The Alberta Crop Report for the week ending 27 June noted that scattered rains were recorded across the province, with widespread thunderstorms. While the precipitation was mostly termed beneficial for crops, flooding concerns were noted in parts of the North West region. Moisture levels, however, remained sub-optimal in some dry areas of the South, Central and Peace regions. Spring wheat condition rated at 45pc good/excellent (51pc week ago, 82pc year ago), barley at 40pc (46pc week ago, 76pc year ago) and canola at 43pc (49pc, 71pc). However, rainfall during June has improved soil moisture levels in all regions.
South America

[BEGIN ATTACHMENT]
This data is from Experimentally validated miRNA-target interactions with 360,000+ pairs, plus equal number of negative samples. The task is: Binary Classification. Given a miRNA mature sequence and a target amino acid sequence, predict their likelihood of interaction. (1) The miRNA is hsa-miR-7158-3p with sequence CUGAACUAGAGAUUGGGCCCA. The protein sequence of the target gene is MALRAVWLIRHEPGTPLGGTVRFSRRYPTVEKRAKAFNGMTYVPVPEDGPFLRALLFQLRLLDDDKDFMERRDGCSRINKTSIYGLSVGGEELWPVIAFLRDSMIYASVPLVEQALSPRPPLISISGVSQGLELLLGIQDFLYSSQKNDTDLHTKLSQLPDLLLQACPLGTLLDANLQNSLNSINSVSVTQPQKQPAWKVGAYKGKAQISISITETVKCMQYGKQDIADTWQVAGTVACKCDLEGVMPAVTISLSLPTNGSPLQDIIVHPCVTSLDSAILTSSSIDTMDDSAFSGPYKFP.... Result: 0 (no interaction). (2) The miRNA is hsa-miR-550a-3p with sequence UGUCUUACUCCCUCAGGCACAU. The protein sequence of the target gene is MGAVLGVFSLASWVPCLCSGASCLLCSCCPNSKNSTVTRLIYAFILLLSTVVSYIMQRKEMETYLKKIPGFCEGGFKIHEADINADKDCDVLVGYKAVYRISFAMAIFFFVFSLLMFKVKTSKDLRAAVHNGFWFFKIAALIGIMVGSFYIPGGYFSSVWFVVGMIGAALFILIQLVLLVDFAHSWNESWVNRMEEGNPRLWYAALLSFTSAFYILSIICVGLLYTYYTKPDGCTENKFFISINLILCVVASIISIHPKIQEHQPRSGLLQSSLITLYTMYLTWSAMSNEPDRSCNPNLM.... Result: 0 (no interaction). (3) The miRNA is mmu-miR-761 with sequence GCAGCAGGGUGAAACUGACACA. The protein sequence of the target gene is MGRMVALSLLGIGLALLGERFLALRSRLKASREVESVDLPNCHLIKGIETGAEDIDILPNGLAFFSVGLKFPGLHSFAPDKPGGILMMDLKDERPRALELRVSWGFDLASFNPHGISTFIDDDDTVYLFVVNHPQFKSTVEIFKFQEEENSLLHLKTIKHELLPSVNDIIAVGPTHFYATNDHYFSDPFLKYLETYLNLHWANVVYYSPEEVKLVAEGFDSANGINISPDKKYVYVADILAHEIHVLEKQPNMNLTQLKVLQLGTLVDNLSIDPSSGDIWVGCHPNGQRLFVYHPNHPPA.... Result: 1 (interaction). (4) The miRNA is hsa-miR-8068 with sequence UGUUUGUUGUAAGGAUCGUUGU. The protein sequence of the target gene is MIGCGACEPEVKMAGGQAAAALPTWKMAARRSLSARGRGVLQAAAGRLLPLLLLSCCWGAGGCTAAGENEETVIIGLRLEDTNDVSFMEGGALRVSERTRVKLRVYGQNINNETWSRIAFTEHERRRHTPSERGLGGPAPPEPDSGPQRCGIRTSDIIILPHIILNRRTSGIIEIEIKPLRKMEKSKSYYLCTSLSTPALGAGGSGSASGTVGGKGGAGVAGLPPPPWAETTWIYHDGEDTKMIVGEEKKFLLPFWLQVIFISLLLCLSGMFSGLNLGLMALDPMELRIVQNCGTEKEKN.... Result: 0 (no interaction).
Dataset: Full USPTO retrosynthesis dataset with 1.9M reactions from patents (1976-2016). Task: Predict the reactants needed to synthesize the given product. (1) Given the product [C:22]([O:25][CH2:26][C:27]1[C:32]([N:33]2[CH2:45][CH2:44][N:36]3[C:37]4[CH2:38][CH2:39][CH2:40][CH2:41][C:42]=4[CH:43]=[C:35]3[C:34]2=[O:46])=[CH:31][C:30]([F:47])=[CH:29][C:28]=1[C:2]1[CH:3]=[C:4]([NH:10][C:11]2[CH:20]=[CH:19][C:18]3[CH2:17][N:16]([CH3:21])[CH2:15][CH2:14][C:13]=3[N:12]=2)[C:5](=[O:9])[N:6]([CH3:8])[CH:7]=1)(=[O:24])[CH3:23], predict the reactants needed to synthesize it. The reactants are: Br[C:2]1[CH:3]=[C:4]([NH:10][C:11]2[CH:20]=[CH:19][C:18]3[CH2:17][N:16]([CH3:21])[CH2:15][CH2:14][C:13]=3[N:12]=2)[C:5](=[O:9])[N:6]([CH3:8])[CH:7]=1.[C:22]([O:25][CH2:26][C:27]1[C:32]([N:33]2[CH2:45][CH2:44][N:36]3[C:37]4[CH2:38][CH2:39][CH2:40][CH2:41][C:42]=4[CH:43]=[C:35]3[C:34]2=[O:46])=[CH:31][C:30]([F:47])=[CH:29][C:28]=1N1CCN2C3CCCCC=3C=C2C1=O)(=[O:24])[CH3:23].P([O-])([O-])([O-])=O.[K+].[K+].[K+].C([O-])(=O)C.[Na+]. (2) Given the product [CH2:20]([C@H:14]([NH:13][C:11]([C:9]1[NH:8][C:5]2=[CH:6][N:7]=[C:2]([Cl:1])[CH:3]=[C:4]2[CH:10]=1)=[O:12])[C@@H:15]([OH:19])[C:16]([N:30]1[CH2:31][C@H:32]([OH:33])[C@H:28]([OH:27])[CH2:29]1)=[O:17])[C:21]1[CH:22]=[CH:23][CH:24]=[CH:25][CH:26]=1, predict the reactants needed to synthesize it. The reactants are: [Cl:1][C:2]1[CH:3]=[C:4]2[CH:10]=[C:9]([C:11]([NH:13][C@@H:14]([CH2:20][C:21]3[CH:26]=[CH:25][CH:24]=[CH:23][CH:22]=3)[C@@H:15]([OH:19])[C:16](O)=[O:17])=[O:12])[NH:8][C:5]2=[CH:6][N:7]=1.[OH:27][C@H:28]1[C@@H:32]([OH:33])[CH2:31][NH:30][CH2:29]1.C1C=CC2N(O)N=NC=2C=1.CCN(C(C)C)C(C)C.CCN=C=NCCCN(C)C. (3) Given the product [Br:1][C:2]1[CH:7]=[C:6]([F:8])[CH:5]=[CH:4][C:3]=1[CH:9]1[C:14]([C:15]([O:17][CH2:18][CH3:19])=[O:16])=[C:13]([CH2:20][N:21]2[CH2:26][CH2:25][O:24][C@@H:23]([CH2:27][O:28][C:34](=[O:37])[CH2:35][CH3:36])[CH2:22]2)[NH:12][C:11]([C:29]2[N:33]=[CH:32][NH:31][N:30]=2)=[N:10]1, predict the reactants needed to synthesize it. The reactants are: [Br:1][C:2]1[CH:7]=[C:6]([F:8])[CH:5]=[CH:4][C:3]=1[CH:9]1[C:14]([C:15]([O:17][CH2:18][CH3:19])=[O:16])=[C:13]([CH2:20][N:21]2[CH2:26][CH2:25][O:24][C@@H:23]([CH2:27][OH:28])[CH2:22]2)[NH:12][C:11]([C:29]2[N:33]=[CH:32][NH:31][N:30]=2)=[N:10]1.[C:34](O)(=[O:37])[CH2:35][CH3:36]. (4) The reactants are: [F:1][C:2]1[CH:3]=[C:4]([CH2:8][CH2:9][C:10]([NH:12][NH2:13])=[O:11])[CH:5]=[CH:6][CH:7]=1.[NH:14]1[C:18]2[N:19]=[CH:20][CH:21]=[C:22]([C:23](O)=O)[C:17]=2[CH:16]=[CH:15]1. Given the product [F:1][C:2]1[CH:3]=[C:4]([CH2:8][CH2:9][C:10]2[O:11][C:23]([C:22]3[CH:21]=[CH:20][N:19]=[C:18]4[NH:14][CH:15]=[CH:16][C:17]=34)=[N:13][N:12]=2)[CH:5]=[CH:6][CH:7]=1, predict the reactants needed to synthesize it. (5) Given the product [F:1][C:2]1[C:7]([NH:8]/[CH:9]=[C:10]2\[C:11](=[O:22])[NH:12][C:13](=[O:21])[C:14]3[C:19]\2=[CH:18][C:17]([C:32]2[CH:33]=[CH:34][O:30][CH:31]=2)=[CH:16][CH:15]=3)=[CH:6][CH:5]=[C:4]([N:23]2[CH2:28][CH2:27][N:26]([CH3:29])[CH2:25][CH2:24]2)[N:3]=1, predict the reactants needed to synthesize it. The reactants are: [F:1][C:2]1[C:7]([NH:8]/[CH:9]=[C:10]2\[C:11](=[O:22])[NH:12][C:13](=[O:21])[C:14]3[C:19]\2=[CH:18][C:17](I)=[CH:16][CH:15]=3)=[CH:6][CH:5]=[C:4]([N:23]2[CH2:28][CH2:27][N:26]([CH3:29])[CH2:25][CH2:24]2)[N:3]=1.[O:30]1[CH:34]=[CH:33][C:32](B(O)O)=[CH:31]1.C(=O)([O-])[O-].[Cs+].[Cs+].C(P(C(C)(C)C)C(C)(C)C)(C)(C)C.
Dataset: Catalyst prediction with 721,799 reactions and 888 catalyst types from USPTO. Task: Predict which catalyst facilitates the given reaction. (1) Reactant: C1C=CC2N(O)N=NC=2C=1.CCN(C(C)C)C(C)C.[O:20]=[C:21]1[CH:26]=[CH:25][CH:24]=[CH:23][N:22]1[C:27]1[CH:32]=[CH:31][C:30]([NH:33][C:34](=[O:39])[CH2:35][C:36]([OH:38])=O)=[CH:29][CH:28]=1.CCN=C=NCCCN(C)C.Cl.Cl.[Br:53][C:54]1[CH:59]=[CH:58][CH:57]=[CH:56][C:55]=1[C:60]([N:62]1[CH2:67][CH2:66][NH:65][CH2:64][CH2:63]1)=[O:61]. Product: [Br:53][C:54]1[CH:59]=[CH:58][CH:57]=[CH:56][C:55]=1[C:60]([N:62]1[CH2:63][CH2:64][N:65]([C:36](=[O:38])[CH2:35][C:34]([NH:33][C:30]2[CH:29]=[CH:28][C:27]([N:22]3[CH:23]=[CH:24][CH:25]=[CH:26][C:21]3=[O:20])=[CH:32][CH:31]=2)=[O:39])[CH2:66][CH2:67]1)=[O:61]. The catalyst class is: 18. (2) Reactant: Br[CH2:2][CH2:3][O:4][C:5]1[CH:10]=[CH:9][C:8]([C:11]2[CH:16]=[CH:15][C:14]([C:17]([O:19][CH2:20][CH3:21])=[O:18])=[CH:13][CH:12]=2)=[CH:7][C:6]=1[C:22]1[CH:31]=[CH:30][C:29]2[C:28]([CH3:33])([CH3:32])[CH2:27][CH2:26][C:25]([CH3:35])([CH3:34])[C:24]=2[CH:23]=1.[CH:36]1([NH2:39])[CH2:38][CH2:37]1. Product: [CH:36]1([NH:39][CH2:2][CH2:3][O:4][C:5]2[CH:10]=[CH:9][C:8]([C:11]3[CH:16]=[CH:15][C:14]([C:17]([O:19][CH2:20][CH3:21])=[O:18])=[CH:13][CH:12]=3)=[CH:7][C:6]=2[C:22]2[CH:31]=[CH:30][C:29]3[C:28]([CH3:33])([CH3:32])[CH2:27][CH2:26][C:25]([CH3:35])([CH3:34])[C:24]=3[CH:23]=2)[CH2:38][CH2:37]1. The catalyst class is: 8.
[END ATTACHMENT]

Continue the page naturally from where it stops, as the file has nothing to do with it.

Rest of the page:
Brazil’s second corn crop is expected to hit 102.9 million metric tons in 2023, agribusiness consultancy AgRural said on Monday, increasing its May forecast of 97.9 million metric tons because of favorable weather. Farmers in the center-south region have harvested through last Thursday 17% of the area planted for their second crop, AgRural added, up 8 percentage points from the previous week although still lagging last year’s levels (31%). In spite of being planted outside the ideal climate window this season, production of Brazil’s second corn, which is planted after soybeans are sowed in the same fields, will be abundant. StoneX too, another agribusiness consultancy, on Monday raised its own projection for second corn output to 105.2 million metric tons from 102.9 million metric tons seen in its June forecast. In Argentina, the Rosario Grains Exchange reported Argentine crushers processed 6.4 MMT of soybeans through April and May, a 15-yr low for the initial volume. Argentina’s exports of grain, oilseeds and their derivatives totaled $1.58 billion in June, down 59% from a year earlier as the country struggles with the impact of a major drought, the CIARA-CEC grains exporters and crushers chamber said on Monday. June export revenues were down 62% when compared with the previous month, the chamber said, and fell 42% in the first half of the year on an annual basis.